Far-right Bolsonaro defeated in Brazil as Lula narrowly takes power

Presidential candidate Luiz Inacio Lula da Silva hailed ‘democracy’ after defeating far-right Jair Bolsonaro to become the next leader of Brazil.

Mr Da Silva, known as Lula, received 50.9% of the vote and Mr Bolsonaro 49.1%, according to the country’s election authority.

It was a right victory, but led to big street celebrations, as well as disappointment for those who wanted to see the incumbent remain in power.

Yet hours after the results were in – and congratulations poured in from world leaders – Mr Bolsonaro had yet to publicly concede or react in any way.

Leftist Mr da Silva is himself a former president, who was extremely popular but was imprisoned for corruption after leaving office.

It meant he was sidelined him from the 2018 election won by Mr Bolsonaro, who has used the presidency to promote conservative social values while also overseeing destruction of the Amazon rainforest and testing democratic institutions.

Mr Bolsonaro’s campaign had made repeated – unproven – claims of possible electoral manipulation before the vote, raising fears that, if he lost, he would not accept defeat and try to challenge the results.

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‘Today the only winner is the Brazilian people,’ Mr da Silva said in a speech on Sunday evening at a hotel in downtown Sao Paulo.

‘It’s the victory of a democratic movement that formed above political parties, personal interests and ideologies so that democracy came out victorious.’

Mr da Silva says he wants to bring in centrists and even some leaning to the right, and to restore the kind of prosperity the country enjoyed when he last served as president from 2003-2010.

Yet he faces a tough challenge ahead in a politically polarised society.

Mr Bolsonaro’s four years in office have been marked by conservatism and defence of traditional Christian values. He claimed that his rival’s return to power would usher in communism, legalised drugs, abortion and the persecution of churches – things that did not happen during Mr da Silva’s earlier eight years in office.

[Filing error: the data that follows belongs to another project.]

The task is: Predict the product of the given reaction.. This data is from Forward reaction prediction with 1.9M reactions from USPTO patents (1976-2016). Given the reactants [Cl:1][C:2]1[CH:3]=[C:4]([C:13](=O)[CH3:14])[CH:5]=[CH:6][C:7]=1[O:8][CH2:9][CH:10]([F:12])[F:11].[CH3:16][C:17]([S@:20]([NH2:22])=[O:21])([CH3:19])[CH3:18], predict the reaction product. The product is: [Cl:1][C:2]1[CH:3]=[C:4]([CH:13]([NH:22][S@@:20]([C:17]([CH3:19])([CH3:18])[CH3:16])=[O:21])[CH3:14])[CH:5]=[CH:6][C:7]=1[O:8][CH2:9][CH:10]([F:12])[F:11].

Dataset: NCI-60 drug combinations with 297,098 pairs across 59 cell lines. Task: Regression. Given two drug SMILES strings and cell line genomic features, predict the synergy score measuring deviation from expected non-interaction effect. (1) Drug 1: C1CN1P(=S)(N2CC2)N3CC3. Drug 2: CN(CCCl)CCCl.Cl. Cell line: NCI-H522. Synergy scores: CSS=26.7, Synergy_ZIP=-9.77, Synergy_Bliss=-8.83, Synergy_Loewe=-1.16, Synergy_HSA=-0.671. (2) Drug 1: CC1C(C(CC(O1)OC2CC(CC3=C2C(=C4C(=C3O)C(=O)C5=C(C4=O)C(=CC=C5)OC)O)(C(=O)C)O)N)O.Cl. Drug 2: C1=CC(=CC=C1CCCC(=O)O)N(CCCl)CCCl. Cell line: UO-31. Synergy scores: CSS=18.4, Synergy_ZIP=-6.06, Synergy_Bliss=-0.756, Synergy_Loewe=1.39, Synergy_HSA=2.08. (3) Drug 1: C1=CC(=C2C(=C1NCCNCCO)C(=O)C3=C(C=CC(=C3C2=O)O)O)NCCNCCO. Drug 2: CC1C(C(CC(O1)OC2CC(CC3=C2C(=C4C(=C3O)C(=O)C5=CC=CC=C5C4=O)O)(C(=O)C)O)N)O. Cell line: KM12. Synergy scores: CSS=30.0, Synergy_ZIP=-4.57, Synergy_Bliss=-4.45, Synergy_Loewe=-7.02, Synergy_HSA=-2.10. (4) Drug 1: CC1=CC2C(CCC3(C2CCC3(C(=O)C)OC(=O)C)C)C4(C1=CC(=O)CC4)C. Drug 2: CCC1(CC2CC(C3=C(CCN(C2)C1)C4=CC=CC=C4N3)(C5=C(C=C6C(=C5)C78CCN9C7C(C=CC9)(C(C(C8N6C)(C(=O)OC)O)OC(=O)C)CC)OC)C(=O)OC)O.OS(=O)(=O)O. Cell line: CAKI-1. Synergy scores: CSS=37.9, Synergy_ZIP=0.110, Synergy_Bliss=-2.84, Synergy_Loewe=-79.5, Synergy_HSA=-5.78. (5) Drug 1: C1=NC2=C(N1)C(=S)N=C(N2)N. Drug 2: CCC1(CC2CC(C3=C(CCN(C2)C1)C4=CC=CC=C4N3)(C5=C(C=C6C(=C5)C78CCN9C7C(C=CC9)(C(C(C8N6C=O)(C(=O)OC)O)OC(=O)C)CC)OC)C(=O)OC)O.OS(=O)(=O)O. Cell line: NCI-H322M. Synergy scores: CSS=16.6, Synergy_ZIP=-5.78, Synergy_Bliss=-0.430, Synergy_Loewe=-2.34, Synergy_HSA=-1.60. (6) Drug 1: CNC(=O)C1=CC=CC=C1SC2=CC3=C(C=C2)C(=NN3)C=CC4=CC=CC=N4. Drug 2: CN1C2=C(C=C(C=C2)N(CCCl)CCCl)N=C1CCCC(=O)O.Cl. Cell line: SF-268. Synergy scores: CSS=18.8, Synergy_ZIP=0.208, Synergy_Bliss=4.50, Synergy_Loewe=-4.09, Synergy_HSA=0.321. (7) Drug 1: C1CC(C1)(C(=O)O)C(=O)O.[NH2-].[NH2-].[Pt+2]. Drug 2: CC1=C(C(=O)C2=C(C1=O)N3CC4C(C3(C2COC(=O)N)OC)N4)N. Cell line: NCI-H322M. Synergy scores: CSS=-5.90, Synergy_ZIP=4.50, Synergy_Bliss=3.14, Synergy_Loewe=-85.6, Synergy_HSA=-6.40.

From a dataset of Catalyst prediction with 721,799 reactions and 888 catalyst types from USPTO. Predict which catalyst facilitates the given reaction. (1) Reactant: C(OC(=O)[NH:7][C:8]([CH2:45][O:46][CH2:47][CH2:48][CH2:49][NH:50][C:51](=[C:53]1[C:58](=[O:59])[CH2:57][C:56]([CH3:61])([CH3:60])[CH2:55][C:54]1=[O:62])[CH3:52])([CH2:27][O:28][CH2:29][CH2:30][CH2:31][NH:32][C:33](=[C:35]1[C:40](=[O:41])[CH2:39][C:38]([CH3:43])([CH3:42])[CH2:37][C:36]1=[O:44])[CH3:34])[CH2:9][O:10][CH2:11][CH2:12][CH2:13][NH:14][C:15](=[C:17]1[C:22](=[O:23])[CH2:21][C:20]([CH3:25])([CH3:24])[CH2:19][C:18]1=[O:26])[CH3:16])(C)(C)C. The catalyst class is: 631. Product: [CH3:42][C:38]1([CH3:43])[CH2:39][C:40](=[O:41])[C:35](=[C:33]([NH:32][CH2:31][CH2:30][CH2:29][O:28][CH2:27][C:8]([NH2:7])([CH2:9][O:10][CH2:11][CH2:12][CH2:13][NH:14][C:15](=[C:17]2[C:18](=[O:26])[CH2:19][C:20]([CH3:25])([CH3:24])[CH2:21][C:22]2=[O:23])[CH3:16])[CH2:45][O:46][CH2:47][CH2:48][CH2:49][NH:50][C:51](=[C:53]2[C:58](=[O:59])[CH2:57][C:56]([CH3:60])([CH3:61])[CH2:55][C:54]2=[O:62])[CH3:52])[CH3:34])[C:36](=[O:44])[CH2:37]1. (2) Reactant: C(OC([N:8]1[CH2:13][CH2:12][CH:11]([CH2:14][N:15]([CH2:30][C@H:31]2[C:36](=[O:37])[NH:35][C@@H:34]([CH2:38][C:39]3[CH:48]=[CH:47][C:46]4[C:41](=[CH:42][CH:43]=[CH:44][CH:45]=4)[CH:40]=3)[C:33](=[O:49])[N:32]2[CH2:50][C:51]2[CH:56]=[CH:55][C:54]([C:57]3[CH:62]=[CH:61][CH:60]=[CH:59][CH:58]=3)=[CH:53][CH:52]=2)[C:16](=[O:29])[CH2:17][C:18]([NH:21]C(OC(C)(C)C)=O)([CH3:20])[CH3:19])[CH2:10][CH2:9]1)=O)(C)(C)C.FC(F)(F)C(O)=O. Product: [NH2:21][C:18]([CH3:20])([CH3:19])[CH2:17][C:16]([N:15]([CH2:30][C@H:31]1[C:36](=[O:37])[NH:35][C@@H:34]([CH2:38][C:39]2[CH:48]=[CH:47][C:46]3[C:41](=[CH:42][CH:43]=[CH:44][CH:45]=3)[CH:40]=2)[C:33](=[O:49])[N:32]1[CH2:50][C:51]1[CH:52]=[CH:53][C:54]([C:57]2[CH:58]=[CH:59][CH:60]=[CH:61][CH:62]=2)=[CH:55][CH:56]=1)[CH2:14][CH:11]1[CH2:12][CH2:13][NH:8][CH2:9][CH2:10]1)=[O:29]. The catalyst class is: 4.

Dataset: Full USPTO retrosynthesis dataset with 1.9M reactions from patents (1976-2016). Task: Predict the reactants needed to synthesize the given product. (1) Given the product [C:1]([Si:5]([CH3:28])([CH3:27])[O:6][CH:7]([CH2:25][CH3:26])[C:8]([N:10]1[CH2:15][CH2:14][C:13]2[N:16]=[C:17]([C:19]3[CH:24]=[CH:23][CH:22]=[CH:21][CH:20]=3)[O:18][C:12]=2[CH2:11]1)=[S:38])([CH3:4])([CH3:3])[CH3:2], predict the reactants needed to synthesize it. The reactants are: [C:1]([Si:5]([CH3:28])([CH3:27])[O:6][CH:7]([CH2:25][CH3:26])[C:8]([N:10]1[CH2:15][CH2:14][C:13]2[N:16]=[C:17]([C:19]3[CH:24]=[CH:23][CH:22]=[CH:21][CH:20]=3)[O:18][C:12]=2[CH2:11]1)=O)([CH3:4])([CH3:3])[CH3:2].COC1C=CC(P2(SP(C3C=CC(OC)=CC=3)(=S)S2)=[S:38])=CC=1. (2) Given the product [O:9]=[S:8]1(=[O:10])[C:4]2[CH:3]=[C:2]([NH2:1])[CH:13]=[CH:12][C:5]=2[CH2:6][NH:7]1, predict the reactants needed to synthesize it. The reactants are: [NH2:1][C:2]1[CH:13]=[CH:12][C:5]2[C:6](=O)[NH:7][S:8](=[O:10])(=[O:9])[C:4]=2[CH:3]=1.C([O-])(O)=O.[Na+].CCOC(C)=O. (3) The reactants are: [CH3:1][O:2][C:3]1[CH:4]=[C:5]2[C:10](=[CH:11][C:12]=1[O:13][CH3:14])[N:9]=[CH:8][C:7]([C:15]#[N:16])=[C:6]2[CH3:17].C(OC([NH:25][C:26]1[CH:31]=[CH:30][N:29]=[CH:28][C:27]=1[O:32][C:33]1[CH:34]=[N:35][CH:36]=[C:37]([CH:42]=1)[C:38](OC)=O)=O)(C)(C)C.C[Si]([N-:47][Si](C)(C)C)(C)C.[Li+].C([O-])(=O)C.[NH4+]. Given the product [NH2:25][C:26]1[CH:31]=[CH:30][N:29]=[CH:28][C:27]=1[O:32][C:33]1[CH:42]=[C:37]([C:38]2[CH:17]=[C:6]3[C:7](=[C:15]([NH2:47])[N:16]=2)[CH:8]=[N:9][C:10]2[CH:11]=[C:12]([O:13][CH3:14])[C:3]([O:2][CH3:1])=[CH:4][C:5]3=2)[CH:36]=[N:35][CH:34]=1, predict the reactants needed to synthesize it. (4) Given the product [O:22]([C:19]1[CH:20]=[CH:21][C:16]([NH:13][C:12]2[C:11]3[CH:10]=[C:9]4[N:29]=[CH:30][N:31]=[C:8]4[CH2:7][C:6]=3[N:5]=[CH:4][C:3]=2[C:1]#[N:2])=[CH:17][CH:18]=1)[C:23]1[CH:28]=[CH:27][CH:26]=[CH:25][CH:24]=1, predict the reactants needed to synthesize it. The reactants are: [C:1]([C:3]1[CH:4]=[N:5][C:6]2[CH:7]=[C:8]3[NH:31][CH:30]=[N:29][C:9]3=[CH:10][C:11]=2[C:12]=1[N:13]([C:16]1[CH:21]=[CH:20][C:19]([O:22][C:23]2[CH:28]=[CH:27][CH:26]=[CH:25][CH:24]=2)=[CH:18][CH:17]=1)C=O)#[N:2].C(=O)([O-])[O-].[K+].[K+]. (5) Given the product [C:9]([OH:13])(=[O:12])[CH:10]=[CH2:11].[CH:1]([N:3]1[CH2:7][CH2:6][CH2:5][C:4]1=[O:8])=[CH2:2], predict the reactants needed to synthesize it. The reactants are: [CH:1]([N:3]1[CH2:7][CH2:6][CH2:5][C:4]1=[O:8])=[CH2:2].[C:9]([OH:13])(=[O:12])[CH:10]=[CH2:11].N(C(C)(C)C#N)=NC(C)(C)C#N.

This was the country’s tightest election since its return to democracy in 1985, and the first time that a sitting president failed to win re-election.

Just over two million votes separated the two candidates; the previous closest race, in 2014, was decided by a margin of roughly 3.5 million votes.

Mr Bolsonaro had been leading throughout the first half of the count and, as soon as Mr da Silva overtook him, cars in Sao Paulo began honking their horns.

People in the streets of Rio de Janeiro’s Ipanema neighbourhood could be heard shouting, ‘It turned!’

Among world leaders offering congratulations was UK prime minister Rishi Sunak, who said: ‘I look forward to working together on the issues that matter to the UK and Brazil, from growing the global economy to protecting the planet’s natural resources and promoting democratic values.’

US President Joe Biden, who in a statement highlighted the country’s ‘free, fair, and credible elections’.

The European Union also commended the electoral authority for its effectiveness and transparency throughout the campaign.

Environmental groups also celebrated, taking the news as a positive sign for the global fight against environmental destruction and climate change.

Mr Bolsonaro’s administration has been widely criticised for its handling of the Covid-19 pandemic and the worst deforestation in the Amazon rainforest in 15 years.

But he is also remembered for his administration’s involvement in vast corruption revealed by sprawling investigations.

Mr da Silva was jailed for 580 days for corruption and money laundering. His convictions were later annulled by Brazil’s top court, which ruled the presiding judge had been biased and colluded with prosecutors. That enabled Mr da Silva to run for president for the sixth time.

Mr da Silva has pledged to boost spending on the poor, re-establish relationships with foreign governments and take bold action to eliminate illegal clear-cutting in the Amazon rainforest.

‘We will once again monitor and do surveillance in the Amazon. We will fight every illegal activity,’ Mr da Silva said in his speech.

‘At the same time, we will promote sustainable development of communities in the Amazon.’

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